Tags: Essay On Famine Affluence And MoralityExample Of Action Plan For BusinessBusiness Plan MeansHistory Of Body Modification EssaysEquipment Leasing Business PlanStephen King EssayData Analysis Section Of Research Paper
While Rome was respected throughout the Mediterranean War, the United States is often criticized, particularly in the Arab World, with misguided policies often alternating from supporting tyrants (since they're easier to deal with) and alienating vast swaths of the Middle East and elsewhere.--Thomas Wright Sulcer (talk) , 22 November 2011 (UTC)Comment (continued:) The proposed architecture of government consolidates foreign policy authority in one branch, with a hundred advisers acquiring experience and savvy from long periods of service (hopefully), and being in an excellent position to choose the best leader -- the head of State -- to execute foreign policy.
This essay is an original work by Thomas Wright Sulcer.
It does not necessarily reflect the views expressed in Rational Wiki's Mission Statement, but we welcome discussion of a broad range of ideas.
A transcontinental missile can be fired from a foreign country and decimate a city in less than an hour.
Terrorism has become a more dangerous, nagging, and unsolved threat.
So if people wish to make substantive changes, please feel free to copy this essay, in its entirety, and create another essay page with the changes which identifies the new author as the author.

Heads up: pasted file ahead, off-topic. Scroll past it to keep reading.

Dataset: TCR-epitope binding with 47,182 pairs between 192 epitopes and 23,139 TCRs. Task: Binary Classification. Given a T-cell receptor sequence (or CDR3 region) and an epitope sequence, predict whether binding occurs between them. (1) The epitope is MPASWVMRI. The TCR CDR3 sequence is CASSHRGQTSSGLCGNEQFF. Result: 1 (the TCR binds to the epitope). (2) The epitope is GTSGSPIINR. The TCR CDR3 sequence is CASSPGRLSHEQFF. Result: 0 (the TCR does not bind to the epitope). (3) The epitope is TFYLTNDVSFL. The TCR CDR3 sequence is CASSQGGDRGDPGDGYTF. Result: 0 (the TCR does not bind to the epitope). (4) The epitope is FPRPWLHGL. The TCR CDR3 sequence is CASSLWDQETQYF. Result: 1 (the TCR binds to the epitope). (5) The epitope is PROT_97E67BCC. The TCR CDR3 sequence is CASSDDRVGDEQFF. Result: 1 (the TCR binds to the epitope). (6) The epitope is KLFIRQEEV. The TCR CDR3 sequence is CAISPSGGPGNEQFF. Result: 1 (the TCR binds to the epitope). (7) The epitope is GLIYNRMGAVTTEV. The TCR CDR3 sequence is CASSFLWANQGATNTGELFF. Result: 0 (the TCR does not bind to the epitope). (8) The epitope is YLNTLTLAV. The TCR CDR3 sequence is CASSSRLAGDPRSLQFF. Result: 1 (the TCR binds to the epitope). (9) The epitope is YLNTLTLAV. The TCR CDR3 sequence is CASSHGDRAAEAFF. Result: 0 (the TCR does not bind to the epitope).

If contributors wish to argue with the points, please do so as indented signed comments.--Tomwsulcer (talk) , 8 September 2014 (UTC)Comment: This proposed replacement aims to keep the best of the current Constitution (e.g.The Roman Republic rarely fought two wars at once, enabling them to plan intelligently how to play adversaries against each other.In contrast, look at the United States on the eve of World War II -- having to fight not one enemy (Germany) but a second one (Japan).Further, the president may be out of office every four years, and will be out after every eight; this constant influx of new presidents makes it hard for the nation to stick to plans which take longer than four or eight years to carry out.Last, the people selecting the president -- the electorate -- are not in a good position to judge whether a given candidate would be the best architect of foreign policy; rather, the public votes for persons based on many criteria, including domestic concerns, pocketbook issues, and so forth as well as supposed foreign policy experience, and as a result the public may elect a president who appeals to their sensibilities on other issues but who is extremely lacking in military experience, diplomatic savvy, understanding of the world situation, and so forth.There have been savvy monarchs (Louis XIV of France, Charlemagne, Peter the Great of Russia, Napoleon, Caesar) but monarchy has (as is well known) the perennial problem of succession, so a less astute heir will undo the gains made by the monarch.The few instances when a political entity got foreign policy right -- consistently -- over time -- was marked by a structure in which an aristocratic body, which had substantial collective experience and usually led by virtuous leaders -- guided policy over decades, even centuries.Further, it specifies citizenship as an active contractual relation between a person and the state with specific duties and privileges.A multi-party system will replace the two-party system; party-proportional voting will replace the winner-takes-all arrangement.Unless otherwise stated, this is original content, released under CC-BY-SA 3.0 or any later version. Feel free to make comments on the talk page, which will probably be far more interesting, and might reflect a broader range of Rational Wiki editors' thoughts.Comment: my original intention was to make this a community essay, with contributors making any changes they thought necessary, but a hatnote was added, above, identifying me, Thomas Wright Sulcer, as its sole writer, meaning that if any of the substantive points are changed, it will appear (incorrectly) as if I made them.